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Business Wellness Programs Are No Quick Fix to Health Costs, Study Says

By Jane Norman, CQ HealthBeat Associate Editor

July 29, 2010 – Employers are leaping at chances to put wellness programs in place but it’s unclear if many are making much difference in workers’ health, according to a new study by the Center for Studying Health System Change for the nonpartisan National Institute for Health Care Reform.

Programs that succeed have to be comprehensive, linked to business strategy, boosted by champions within the company and backed by senior leaders, the study said. If that commitment isn’t there, companies might as well stay on the sidelines.

The study by Ha T. Tu and Ralph C. Mayrell found some common themes emerged from interviews with industry experts and employers who run wellness programs. Wellness is a hot topic and the health care law expanded some workplace wellness regulations that allow employers to vary health insurance premiums based on employees’ ability to meet health standards. (See related story, CQ HealthBeat, June 11, 2010)

But the study’s assessment of the current state of worker wellness programs was decidedly skeptical. Tu and Mayrell said that programs have to be customized for particular businesses, and one-size-fits-all programs bought off the shelf likely won’t draw much interest or participation. Also unlikely to make much difference are online programs with no followup.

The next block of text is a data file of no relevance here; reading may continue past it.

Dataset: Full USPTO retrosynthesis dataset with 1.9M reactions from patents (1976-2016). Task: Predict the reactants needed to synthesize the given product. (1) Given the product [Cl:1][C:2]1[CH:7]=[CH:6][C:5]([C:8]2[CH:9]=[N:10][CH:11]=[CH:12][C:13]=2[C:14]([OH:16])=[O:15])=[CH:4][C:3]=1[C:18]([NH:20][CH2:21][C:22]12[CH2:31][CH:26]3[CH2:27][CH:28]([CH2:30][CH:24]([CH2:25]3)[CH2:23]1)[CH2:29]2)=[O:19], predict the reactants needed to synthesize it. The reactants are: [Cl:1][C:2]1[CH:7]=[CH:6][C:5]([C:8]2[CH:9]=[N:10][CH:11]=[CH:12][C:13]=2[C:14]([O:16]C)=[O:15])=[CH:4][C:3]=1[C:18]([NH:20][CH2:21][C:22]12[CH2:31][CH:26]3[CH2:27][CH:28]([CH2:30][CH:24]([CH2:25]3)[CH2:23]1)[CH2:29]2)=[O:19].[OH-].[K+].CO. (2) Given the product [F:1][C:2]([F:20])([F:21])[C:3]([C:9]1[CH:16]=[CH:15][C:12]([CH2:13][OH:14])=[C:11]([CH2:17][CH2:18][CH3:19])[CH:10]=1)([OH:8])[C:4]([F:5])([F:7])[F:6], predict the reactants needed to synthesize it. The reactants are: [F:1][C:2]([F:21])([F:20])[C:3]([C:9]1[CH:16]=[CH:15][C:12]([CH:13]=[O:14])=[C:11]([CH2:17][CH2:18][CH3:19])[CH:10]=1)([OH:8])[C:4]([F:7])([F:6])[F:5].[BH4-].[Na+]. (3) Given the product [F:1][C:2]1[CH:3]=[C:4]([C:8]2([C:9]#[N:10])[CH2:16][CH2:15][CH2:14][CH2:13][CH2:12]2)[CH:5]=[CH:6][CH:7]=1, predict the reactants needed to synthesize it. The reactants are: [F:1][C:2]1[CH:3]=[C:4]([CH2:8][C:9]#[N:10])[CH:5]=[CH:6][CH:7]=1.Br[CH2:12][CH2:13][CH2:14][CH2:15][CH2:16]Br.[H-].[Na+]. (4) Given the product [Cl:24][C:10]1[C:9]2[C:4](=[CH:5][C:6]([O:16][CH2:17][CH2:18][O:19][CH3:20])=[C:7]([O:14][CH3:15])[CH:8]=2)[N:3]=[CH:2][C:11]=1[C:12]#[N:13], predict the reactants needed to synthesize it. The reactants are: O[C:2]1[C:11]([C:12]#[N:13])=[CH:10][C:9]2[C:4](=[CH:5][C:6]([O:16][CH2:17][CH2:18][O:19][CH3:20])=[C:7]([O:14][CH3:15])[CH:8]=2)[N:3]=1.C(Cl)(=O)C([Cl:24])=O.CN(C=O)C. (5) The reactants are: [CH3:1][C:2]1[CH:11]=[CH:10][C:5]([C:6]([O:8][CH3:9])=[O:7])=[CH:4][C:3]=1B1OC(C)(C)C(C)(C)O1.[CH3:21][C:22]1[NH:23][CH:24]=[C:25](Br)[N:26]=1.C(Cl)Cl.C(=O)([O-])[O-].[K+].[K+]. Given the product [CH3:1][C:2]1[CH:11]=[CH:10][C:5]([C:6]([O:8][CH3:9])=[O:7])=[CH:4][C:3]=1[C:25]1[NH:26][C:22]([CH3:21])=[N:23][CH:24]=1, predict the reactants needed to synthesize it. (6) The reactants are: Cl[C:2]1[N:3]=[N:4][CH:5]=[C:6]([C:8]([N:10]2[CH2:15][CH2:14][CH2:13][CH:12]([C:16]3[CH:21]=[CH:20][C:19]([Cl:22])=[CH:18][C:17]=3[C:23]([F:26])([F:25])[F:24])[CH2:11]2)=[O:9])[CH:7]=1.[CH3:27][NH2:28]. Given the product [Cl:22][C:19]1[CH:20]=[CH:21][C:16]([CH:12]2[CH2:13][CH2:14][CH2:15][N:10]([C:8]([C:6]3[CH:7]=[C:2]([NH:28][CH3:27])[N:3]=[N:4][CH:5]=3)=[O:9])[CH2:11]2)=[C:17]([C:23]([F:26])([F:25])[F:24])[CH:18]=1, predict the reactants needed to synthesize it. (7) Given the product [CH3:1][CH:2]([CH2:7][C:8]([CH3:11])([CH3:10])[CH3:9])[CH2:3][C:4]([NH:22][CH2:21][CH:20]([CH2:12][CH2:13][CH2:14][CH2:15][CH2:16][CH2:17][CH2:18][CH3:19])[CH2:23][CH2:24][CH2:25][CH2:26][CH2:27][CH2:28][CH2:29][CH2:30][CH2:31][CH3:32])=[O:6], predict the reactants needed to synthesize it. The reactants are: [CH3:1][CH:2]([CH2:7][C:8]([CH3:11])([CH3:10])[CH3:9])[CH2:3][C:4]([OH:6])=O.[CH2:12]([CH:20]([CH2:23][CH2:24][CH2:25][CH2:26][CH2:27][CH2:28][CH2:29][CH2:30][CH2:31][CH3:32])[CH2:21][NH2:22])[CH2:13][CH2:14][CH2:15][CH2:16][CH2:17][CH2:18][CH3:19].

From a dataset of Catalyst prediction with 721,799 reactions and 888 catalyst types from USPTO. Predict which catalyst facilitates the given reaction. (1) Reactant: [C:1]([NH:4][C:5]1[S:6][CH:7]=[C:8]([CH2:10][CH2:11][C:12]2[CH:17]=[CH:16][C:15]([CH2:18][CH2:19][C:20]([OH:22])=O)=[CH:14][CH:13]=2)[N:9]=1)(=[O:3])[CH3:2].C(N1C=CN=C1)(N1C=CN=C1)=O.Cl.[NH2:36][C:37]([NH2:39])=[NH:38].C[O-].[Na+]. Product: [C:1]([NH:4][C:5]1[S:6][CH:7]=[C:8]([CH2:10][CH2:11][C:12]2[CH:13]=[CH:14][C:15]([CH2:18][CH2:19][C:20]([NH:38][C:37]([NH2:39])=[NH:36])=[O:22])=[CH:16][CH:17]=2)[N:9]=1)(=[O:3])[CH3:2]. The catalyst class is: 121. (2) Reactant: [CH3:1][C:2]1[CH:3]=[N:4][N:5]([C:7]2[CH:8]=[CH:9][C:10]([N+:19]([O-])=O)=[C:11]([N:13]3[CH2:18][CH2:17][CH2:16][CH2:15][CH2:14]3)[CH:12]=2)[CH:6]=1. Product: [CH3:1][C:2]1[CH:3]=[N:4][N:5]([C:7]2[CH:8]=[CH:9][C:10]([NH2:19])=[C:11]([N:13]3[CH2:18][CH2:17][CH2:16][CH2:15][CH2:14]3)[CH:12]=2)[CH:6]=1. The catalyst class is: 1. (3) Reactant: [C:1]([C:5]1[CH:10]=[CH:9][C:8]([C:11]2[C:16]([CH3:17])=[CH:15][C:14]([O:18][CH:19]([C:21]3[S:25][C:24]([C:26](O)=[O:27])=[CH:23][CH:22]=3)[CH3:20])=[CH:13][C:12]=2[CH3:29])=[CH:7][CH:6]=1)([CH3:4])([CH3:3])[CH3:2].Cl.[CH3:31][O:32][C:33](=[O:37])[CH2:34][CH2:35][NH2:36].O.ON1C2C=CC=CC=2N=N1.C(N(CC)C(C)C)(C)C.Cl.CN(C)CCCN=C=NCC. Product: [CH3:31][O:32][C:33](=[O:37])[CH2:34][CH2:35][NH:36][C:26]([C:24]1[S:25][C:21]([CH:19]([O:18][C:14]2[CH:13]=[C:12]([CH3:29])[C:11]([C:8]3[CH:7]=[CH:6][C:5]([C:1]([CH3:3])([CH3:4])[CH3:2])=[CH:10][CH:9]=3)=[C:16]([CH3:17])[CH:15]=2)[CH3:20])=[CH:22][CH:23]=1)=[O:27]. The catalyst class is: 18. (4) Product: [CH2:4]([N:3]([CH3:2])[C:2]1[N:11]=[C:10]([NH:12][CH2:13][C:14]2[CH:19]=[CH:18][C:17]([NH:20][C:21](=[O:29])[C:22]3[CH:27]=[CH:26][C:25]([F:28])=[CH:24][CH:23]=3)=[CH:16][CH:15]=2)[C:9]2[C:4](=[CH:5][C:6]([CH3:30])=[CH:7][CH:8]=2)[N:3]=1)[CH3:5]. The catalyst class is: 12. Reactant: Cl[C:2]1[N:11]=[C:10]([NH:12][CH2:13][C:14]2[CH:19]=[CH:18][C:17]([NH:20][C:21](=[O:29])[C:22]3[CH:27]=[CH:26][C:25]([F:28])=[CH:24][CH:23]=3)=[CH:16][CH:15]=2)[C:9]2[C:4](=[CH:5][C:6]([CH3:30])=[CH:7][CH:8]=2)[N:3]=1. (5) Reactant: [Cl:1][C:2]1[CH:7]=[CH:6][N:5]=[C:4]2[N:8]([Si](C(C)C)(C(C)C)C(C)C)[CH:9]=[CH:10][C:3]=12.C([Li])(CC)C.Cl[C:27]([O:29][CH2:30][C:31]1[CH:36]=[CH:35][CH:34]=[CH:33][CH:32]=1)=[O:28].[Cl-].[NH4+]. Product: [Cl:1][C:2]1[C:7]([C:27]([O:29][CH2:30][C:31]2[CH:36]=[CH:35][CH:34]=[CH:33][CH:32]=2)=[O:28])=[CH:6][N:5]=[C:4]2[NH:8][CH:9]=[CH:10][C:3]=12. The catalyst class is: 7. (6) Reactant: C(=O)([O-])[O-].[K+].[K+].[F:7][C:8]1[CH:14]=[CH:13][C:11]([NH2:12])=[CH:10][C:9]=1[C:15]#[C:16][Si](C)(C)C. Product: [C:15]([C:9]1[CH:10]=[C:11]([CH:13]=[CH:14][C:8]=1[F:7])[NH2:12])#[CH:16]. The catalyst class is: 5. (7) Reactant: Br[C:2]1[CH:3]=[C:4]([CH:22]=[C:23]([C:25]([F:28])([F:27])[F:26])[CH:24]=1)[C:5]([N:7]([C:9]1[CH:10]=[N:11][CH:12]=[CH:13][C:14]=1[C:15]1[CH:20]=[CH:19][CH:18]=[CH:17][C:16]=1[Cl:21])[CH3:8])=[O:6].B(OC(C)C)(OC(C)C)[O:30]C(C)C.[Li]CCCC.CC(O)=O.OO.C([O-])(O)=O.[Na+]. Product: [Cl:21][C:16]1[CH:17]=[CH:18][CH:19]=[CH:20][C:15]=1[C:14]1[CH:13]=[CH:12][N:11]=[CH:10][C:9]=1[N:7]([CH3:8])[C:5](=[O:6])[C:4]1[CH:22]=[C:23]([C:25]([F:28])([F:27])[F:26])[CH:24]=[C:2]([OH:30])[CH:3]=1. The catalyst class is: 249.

Successful programs are championed by senior leaders in companies with “reasonable expectations” who are able to communicate clearly the reasons why workers should participate, said Tu and Mayrell. Trying to sell programs in workplaces rife with turmoil or financial discord is “futile,” they said. “Mutual trust is key to effective wellness programs,” they wrote.

Employers can’t look at wellness programs for a quick fix because that’s unlikely to happen, and isolating the impact on health cost trends might not be possible, they added.

Wellness provisions in the new health care law have been viewed favorably by employers but many in the wellness industry and employers say the law didn’t go far enough and argue the federal government should authorize subsidies through employer tax credits.

Probably not a good idea, the authors said. “The evidence to date suggests that the gains from wellness programs are too uncertain to justify broad employer supported subsidies,” Tu and Mayrell wrote.

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